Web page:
<x:Arguments>
    <x:Array Type="mefp:ComposablePartCatalog">

      <AssemblyCatalog x:Arguments="MyApplication.exe" />

      <xe:Xaml Source="CommonExtension1.catalog" />

    </x:Array>
  </x:Arguments>
</AggregateCatalog>

The code to load the xaml encoded catalogs is pretty straight forward:

public static class XamlCatalogServices
{
    public static ComposablePartCatalog LoadCatalog(string filePath)
    {
        var catalog = XamlServices.Load(filePath) as ComposablePartCatalog;
        if (catalog == null)
        {
            throw new InvalidOperationException(string.Format("{0} is not a ComposablePartCatalog", filePath));
        }
        return catalog;
    }

    public static IEnumerable<ComposablePartCatalog> LoadCatalogs(string directory = null, string searchPattern = null, SearchOption searchOption = SearchOption.TopDirectoryOnly)
    {
        if (string.IsNullOrEmpty(directory))
        {
            directory = Path.GetDirectoryName(Assembly.GetEntryAssembly().Location);
        }

        if (string.IsNullOrEmpty(searchPattern))
        {
            searchPattern = string.Format("{0}*.catalog", Path.GetFileNameWithoutExtension(Assembly.GetEntryAssembly().Location));
        }

        return Directory.EnumerateFiles(directory, searchPattern, searchOption).Select(filePath => XamlCatalogServices.LoadCatalog(filePath));
    }
}

Discovering and executing the pseudo entry points

Since my goal includes implementing a small, generic bootstrapper that can be used as the basis for any MEF-based application, the concept of an entry point must be abstracted. The application executable, which hosts the bootstrapper, will of course have the real entry point, but the bootstrapper will discover and execute pseudo entry points on a per-application basis. The approach I take here is to simply have the bootstrapper query the container (after the catalogs have been initialized) for an IEntryPoint and invoke it. I defined IEntryPoint as follows:

public interface IEntryPoint
{
    void BeginExecution();
}

An application could implement its own custom IEntryPoint, but I’ve found a few generic implementations to be sufficient in most cases. The first I called PartActivatingEntryPoint, which gets startup components running. This entry point “activates” parts with the “AutoActivate” contract. Examples of such parts might be the main window of an application, background services that are not consumed by other components but provide important functionality (such an auto-save component), etc. I defined PartActivationEntryPoint as follows:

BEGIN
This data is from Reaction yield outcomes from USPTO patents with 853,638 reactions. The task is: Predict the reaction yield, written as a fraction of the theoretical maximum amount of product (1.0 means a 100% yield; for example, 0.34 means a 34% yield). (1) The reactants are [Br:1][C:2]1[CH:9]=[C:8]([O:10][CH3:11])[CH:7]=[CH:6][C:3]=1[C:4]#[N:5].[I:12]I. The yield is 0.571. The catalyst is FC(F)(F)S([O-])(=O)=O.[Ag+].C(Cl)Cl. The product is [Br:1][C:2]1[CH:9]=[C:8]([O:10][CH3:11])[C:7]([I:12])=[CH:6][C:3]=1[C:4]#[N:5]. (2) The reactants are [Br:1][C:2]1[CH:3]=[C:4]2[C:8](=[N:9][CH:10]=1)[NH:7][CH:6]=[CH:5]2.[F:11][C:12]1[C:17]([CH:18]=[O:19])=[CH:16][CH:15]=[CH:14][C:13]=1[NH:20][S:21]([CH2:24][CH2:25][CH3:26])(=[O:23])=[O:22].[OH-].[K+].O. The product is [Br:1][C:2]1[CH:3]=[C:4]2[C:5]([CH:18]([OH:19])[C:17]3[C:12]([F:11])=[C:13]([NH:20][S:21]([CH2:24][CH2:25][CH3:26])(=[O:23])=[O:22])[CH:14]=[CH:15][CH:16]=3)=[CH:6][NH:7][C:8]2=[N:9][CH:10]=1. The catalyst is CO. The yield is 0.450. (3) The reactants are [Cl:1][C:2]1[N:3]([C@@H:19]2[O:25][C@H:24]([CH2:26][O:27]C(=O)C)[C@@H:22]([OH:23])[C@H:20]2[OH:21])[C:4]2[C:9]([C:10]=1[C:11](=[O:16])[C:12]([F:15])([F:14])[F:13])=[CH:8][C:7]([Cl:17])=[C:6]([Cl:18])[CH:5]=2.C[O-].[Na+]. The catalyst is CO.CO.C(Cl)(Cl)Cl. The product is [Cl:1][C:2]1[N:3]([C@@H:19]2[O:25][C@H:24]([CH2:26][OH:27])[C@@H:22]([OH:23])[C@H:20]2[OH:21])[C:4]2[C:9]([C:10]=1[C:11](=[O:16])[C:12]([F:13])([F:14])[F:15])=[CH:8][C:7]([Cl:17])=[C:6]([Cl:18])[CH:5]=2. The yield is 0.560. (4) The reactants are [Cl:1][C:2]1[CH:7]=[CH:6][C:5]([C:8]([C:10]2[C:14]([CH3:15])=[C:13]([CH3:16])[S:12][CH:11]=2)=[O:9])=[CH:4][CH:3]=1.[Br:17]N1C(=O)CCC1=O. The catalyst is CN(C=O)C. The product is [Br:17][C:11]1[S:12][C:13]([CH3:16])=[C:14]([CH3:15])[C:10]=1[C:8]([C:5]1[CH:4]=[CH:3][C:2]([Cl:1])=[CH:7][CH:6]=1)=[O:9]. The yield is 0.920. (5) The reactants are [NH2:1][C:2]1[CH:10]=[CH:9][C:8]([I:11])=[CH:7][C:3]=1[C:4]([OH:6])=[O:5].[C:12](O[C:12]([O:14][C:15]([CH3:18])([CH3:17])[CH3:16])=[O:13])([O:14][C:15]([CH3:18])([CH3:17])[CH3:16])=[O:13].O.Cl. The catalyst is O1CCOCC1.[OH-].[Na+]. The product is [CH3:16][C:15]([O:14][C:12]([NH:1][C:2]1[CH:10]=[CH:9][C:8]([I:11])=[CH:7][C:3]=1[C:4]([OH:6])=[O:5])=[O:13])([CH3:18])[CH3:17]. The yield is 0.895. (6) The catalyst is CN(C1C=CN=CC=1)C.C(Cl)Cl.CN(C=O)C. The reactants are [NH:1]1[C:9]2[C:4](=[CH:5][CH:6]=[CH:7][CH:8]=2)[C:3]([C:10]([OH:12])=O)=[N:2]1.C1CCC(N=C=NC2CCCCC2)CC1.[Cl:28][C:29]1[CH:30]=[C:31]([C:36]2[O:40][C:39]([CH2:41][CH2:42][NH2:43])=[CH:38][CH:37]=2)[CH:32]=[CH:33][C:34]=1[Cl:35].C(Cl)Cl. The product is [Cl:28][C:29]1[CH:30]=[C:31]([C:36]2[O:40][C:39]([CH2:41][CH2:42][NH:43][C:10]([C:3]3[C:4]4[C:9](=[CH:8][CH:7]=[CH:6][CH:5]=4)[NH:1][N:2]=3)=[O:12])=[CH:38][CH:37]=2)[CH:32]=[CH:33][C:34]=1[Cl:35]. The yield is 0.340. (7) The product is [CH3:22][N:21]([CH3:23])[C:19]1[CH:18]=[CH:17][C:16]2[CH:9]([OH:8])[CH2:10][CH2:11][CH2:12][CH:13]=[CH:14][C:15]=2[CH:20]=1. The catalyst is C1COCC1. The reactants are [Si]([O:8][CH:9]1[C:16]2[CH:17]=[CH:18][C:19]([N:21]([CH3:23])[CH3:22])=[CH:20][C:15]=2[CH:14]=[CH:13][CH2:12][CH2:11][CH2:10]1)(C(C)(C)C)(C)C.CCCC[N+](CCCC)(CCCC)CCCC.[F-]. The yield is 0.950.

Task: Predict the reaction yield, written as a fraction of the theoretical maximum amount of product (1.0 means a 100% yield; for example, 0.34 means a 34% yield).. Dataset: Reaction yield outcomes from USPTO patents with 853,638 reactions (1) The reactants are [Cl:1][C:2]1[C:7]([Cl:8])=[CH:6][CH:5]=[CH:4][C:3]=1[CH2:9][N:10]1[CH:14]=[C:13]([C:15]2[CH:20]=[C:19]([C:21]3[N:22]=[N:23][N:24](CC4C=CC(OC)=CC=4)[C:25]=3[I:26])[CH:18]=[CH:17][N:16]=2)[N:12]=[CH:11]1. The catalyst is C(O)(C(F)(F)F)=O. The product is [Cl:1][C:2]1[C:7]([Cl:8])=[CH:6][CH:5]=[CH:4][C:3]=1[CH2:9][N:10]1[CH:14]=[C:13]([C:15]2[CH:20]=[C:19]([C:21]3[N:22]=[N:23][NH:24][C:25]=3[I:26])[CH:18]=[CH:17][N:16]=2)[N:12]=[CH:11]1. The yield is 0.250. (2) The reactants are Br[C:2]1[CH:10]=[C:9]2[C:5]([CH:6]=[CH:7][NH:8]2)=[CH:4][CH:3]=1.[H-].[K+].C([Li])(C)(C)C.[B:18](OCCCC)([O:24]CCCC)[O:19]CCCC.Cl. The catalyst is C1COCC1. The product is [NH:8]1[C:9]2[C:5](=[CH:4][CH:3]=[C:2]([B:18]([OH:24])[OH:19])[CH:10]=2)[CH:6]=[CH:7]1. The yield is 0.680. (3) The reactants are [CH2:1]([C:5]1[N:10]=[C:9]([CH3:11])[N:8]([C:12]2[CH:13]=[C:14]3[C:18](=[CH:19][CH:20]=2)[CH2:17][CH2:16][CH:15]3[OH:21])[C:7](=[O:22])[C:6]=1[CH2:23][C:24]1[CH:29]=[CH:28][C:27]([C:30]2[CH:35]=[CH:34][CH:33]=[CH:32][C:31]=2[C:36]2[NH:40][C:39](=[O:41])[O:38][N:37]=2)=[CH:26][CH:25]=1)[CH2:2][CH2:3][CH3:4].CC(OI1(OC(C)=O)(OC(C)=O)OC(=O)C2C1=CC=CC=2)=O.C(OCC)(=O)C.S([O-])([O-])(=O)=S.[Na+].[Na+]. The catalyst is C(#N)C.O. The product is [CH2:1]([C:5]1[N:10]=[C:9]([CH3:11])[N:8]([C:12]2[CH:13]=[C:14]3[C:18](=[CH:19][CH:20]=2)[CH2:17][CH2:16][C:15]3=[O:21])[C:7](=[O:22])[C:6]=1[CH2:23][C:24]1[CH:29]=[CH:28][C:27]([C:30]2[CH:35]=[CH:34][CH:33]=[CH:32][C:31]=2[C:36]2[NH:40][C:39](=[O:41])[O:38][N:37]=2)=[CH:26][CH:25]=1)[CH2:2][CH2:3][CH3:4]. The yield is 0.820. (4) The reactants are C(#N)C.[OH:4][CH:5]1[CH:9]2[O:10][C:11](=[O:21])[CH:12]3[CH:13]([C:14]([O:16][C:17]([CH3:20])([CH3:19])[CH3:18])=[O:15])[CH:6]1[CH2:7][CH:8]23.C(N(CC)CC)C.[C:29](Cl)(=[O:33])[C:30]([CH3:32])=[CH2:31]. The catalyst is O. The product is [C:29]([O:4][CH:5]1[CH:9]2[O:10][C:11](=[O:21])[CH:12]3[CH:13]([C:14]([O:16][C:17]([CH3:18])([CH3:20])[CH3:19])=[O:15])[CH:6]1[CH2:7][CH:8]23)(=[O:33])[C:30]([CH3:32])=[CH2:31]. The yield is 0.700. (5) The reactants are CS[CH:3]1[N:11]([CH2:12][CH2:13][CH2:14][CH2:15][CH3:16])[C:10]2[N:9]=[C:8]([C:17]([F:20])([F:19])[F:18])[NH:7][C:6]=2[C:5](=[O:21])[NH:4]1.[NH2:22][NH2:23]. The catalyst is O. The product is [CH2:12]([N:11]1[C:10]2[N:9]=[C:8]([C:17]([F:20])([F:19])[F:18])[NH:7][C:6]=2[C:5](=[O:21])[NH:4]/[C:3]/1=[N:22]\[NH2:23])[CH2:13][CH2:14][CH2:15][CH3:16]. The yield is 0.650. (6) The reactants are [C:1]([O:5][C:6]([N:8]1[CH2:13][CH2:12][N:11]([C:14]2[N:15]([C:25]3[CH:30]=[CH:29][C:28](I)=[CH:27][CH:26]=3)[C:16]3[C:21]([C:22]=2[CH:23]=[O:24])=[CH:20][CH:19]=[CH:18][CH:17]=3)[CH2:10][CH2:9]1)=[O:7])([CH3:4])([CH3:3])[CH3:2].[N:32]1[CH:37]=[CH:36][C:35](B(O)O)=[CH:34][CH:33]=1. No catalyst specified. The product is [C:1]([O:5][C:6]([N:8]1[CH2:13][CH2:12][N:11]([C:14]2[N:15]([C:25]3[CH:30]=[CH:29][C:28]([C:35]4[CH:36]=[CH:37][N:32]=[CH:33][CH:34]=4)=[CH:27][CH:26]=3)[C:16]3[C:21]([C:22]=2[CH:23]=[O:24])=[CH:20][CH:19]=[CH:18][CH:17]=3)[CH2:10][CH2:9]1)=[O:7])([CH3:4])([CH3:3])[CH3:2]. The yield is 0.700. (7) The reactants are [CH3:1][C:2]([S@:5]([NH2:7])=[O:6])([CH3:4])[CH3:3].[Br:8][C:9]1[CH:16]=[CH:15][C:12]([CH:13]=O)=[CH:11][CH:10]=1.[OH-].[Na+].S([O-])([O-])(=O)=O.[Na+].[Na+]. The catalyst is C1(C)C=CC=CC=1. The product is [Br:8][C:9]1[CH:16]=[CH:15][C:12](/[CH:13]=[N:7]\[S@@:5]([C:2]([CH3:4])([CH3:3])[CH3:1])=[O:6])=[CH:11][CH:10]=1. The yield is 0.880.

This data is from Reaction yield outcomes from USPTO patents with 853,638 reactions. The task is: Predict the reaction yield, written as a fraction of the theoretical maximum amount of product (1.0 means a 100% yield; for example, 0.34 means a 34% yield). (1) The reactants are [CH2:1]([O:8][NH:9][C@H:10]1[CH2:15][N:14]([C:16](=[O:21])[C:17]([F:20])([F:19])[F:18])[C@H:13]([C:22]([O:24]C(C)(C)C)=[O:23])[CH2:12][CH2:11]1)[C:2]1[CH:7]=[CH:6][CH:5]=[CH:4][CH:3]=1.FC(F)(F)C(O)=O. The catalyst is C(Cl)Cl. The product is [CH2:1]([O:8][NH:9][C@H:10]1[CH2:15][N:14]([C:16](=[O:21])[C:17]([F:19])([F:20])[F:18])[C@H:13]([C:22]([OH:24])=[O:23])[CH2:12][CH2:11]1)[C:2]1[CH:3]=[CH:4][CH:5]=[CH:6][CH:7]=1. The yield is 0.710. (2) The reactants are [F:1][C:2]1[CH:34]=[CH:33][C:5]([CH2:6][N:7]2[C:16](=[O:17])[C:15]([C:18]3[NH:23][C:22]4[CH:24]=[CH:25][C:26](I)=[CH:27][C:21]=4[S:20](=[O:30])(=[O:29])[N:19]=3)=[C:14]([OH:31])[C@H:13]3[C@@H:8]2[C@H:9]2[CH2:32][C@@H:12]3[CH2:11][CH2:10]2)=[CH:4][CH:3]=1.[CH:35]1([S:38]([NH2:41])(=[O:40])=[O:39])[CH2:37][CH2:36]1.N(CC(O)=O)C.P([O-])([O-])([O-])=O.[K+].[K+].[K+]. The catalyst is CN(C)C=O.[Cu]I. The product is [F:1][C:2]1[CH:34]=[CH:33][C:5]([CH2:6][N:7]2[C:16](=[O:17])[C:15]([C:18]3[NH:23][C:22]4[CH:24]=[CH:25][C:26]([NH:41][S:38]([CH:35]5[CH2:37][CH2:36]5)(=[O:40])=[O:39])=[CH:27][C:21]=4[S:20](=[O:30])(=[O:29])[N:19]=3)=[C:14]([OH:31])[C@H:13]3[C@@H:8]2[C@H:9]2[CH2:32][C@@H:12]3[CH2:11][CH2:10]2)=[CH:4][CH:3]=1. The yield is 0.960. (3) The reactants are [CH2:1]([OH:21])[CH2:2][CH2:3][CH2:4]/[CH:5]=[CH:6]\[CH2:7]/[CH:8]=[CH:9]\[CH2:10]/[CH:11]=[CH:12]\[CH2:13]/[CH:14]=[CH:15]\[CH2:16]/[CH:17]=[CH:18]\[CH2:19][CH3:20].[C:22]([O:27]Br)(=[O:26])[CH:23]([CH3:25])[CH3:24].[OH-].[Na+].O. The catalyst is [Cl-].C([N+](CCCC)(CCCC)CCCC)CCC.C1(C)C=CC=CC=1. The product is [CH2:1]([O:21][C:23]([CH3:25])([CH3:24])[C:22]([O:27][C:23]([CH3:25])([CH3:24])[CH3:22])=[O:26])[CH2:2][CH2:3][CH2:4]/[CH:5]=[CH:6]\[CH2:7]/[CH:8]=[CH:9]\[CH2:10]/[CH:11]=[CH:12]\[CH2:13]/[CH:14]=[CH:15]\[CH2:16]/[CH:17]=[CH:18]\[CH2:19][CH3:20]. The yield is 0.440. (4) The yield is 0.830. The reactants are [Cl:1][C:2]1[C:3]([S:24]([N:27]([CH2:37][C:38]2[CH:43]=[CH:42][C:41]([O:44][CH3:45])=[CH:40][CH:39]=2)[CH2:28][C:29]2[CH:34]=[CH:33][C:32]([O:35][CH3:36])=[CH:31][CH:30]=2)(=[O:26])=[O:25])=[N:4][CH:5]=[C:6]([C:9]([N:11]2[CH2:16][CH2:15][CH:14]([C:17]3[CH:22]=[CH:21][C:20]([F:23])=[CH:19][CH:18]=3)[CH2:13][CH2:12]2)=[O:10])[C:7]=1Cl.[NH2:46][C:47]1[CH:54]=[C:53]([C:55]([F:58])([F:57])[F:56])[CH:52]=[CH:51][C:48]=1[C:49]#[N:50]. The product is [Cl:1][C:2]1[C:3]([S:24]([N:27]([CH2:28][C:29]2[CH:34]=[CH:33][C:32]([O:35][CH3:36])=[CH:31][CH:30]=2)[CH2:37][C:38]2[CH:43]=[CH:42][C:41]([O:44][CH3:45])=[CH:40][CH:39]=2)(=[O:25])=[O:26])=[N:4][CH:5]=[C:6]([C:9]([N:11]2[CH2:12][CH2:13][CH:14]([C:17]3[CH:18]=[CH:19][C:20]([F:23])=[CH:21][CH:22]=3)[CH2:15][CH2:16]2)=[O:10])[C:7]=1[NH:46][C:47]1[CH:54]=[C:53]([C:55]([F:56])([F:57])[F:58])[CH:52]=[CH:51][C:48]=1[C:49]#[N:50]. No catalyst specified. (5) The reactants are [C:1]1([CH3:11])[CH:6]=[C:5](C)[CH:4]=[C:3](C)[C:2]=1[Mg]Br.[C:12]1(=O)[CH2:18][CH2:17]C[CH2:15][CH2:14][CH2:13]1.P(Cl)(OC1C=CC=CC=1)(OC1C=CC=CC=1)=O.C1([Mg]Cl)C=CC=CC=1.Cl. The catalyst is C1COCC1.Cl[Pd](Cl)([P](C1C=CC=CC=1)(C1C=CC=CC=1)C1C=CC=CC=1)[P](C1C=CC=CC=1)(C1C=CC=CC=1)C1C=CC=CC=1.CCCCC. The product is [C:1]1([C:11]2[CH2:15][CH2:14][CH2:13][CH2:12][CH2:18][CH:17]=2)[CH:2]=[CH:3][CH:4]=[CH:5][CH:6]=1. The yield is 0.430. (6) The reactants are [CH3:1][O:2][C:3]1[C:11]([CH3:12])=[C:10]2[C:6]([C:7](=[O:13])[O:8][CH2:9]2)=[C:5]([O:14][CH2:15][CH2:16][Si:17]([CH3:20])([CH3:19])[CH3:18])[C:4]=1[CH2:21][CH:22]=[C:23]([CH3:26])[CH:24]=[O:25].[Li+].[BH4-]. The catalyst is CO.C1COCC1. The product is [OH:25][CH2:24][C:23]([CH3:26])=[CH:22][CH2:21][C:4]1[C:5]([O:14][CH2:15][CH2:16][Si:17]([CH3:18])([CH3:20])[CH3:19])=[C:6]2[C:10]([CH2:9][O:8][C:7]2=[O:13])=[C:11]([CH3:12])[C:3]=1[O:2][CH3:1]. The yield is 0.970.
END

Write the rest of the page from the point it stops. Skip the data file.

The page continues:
[Export(typeof(IEntryPoint))]
public class PartActivatingEntryPoint : IEntryPoint
{
    [ImportMany("AutoActivate")]
    private IEnumerable<Lazy<object>> autoActivateParts;

    public virtual void BeginExecution()
    {
        this.autoActivateParts.Select(part => part.Value).ToArray();
    }
}

A subclass of PartActivatingEntryPoint that I’ve found useful is one I called WpfApplicationEntryPoint. It instantiates a System.Windows.Application class and then activates startup parts within the context of the Dispatcher. I defined WpfApplicationEntryPoint as follows:

[Export(typeof(IEntryPoint))]
public class WpfApplicationEntryPoint : PartActivatingEntryPoint
{
    public override void BeginExecution()
    {
        var application = new Application();
        application.Startup += delegate { base.BeginExecution(); };
        application.Run();
    }
}

Putting the pieces together

I’ve described my approach to preparing the part catalog and discovering and executing the pseudo entry points, and provided sample code showing basic implementations. The only remaining part is to pull these pieces together into the actual bootstrapper. This is easily done as follows:

public static class MEFBootstrapper
{
    public static void Run()
    {
        // Discover the catalogs and create the container
        var container = new CompositionContainer(new AggregateCatalog(XamlCatalogServices.LoadCatalogs()));

        // Query the container for the entry point
        var entryPoint = container.GetExportedValueOrDefault<IEntryPoint>();
        if (entryPoint == null)
        {
            throw new InvalidOperationException("No entry point found. Add an IEntryPoint to the container.");
        }

        // Invoke the entry point
        entryPoint.BeginExecution();
    }
}

MEFBootStrapper.Run can be invoked from the real application entry point. For example:

internal static class Program
{
    [STAThread]
    private static void Main()
    {
        MEFBootstrapper.Run();
    }
}

In fact, the same executable containing the Main method shown above could be used as the starting point for any MEF-based application that uses the bootstrapper that I’ve defined here (ok, a recompile of this executable would be necessary for a console application).

I’ve found this simple approach to composing extensible applications from loosely coupled reusable parts to be very successful. I hope others find it useful as well. I’ve made some sample code available as a simplified but complete demonstration of this approach. In the sample code, I deliberately made some parts “auto activated” while others are not since this is what I would expect in a real application. Feedback is welcome.